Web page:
Copyright 2018 NPR. To see more, visit http://www.npr.org/.

Copyright 2018 NPR. To see more, visit http://www.npr.org/.

John Warner
Concepts to Companies

A weekly update of the entrepreneurial activity in South Carolina.

Mike Switzer interviews John Warner is co-founder of Accessible Diagnostics and he runs the Swampfox Facebook Page, all based in Greenville, S.C.

Updated at 3:22 p.m. ET

President Trump's effort to reset relations with Russia backfired at home, when he failed to side with U.S. intelligence over Moscow's interference in the 2016 election. The president's equivocation drew bipartisan condemnation, capping a week in which Trump alienated allies and cozied up to adversaries.

Trump himself declared the summit a success, in what he called the "proud tradition of bold American diplomacy."

A new film about Robin Williams begins with his appearance on Inside the Actors Studio with James Lipton. Lipton says: "How do you explain the mental reflexes that you deploy with such awesome speed? Are you thinking faster than the rest of us? What the hell is going on?" Williams first makes a goggle-eyed face, but then he falls over sideways, like an embarrassed kid, curling up and cackling. And then, of course, he does precisely the thing Lipton is asking about: a flurry of movements, voices, bits, fragments of thoughts flying by — fragments riffing on his own thinking.

Entrepreneur Elon Musk and a British diver who helped rescue a dozen boys and their soccer coach from a cave in Thailand last week are engaged in a public spat over the specially designed minisubmarine that Musk offered to rescuers but was never used.

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MICHEL MARTIN, HOST:

Copyright 2018 NPR. To see more, visit http://www.npr.org/.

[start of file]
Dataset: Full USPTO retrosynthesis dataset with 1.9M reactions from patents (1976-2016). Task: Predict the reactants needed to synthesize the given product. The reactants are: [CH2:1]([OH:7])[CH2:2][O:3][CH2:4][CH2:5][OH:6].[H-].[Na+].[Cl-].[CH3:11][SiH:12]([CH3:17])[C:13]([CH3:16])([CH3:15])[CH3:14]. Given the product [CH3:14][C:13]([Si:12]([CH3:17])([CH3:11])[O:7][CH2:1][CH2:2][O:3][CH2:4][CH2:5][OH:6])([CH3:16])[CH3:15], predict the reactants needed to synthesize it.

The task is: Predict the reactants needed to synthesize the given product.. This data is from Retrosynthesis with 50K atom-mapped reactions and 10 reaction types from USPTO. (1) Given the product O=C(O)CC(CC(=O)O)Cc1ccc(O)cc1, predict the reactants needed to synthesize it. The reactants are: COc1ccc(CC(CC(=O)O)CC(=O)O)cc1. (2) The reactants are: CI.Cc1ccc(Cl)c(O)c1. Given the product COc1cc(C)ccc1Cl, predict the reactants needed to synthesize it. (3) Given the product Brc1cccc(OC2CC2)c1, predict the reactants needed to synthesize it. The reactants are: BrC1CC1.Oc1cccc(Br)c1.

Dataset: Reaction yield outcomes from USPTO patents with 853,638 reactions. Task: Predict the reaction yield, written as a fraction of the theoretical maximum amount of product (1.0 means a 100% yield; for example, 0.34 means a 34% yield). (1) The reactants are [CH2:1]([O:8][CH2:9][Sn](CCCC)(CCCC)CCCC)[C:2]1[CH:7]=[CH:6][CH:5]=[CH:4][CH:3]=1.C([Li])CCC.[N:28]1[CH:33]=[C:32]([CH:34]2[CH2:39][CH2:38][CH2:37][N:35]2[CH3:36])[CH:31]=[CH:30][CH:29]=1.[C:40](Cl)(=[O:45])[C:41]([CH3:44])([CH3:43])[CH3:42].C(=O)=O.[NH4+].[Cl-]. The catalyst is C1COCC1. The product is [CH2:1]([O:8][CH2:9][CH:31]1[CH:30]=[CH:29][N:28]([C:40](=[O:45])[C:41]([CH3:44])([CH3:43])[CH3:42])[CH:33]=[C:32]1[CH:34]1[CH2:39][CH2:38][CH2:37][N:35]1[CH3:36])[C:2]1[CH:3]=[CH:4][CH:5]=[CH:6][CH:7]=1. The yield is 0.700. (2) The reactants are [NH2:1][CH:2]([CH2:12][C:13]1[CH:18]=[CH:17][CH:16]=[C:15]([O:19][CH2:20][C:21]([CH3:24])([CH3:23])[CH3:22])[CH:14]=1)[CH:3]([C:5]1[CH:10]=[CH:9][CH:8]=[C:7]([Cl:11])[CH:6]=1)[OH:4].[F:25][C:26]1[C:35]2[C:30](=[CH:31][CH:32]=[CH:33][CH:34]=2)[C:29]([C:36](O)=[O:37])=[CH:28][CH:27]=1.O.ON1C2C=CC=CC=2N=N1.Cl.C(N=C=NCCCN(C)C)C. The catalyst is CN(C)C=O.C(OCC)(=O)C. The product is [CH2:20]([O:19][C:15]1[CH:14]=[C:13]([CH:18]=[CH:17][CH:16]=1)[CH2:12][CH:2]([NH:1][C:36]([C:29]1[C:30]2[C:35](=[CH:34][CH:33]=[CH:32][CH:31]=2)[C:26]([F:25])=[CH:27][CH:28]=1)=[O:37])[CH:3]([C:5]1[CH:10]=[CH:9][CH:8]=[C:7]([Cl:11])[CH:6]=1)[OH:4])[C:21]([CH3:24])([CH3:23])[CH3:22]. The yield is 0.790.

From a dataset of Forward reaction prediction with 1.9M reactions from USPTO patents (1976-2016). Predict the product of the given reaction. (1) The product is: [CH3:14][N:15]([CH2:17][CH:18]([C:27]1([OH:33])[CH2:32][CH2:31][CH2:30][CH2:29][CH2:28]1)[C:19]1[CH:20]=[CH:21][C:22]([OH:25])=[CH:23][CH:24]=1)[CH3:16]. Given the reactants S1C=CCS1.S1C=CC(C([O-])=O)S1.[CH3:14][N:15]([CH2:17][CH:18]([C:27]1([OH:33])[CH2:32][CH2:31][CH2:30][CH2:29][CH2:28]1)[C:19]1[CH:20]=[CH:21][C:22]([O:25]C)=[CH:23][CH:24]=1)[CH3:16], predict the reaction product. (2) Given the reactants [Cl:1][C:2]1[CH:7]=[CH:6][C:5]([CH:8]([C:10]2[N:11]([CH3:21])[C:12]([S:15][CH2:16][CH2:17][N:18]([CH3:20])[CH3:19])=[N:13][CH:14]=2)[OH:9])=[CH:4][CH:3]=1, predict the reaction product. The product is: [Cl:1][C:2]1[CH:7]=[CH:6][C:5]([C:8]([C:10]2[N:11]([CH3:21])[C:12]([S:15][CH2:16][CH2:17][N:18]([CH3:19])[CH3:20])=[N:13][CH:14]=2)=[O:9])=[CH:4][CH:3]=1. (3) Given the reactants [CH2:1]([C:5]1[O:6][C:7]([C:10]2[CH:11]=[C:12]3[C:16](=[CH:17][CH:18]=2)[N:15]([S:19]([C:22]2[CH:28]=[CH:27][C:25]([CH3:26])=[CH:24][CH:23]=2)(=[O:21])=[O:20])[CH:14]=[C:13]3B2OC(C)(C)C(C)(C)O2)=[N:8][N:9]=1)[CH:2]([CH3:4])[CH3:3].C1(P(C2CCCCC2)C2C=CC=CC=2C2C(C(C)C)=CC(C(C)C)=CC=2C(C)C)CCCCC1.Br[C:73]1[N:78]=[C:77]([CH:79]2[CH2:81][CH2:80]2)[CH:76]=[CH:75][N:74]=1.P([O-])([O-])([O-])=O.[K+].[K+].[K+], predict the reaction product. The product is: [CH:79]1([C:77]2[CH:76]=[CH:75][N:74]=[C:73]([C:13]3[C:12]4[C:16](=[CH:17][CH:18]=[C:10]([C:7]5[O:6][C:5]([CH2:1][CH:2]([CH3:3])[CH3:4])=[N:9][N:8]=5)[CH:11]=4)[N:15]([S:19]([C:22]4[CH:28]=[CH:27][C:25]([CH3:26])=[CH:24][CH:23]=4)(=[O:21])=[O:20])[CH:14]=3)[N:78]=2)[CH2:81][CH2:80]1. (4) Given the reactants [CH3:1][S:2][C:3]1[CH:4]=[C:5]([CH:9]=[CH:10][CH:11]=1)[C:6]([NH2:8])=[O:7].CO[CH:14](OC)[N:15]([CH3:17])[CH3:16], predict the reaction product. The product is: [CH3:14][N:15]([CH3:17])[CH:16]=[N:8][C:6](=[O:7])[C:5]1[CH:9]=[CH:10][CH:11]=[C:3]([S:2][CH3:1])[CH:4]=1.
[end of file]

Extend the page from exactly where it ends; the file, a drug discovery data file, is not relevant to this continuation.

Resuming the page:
MICHEL MARTIN, HOST:

Copyright 2018 NPR. To see more, visit http://www.npr.org/.

MICHEL MARTIN, HOST:

Copyright 2018 NPR. To see more, visit http://www.npr.org/.

MICHEL MARTIN, HOST:

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News and Features from APM and PRI

The horror of imagining a dozen Thai boys trapped inside that frigid cavern chamber was followed — in the minds of some parents — by a sense of indignation.

The thirteenth soul wasting away in the cave was an adult: their 25-year-old football coach. Might he face charges, so the thinking goes, for joining and thus condoning this trek — especially since the cavernous tunnels were marked with warning signs?

The business of luxury chicken rearing

4 hours ago

(Markets Edition) We had some strong numbers for retail last month. The U.S. Census Bureau has revealed that June retail sales were up 0.5 percent. We'll hear from Julia Coronado, founder of MacroPolicy Perspectives, about what these figures say about consumers, the labor market and inflation. Afterwards, we'll discuss Facebook's plan to pay Fox News, CNN and ABC to make programs exclusively for the platform, and then we'll explore how wealthy residents in the Bay Area are sinking $20,000 into fancy heritage chickens and ornate homes for them.

Backyard chicken keeping has taken off in the Bay Area as residents seek ways to disconnect from technology. Most people spend $1,000 or less on their birds and coops, but a wealthier subset of chicken owners have really gotten into it, in some cases sinking $20,000 or more into fancy heritage chickens and ornate homes for them.

Click the audio player above to hear the full story. 

 

Another rural hospital has closed, the 85th to shutter in the U.S. since 2010. This latest closing happened in Dunklin County, Missouri, one of the poorest counties in the state. The hospital was home to the only OB-GYN physician in a region that has one of the highest premature birth and infant mortality rates in the state.

How are consumers spending their money?

7 hours ago

The U.S. Census Bureau will release June retail sales data this morning. We already know that consumer spending is strong right now due in part to a tight labor market and inflation. But how are consumers financing their current spending spree and what are they spending on, exactly?

Click the audio player above to hear the full story. 

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In Honor of Marian McPartland

In Honor of Marian McPartland

This year marks the centennial of Marian McPartland and in her honor we present a series of on-demand "mini-casts" that capture the essence of Marian McPartland's Piano Jazz.

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Piano Jazz

Jazz legend Marian McPartland hosted Piano Jazz for over 30 years. The show continues showcasing the top musicians of all time with broadcasts and podcasts from the archives.

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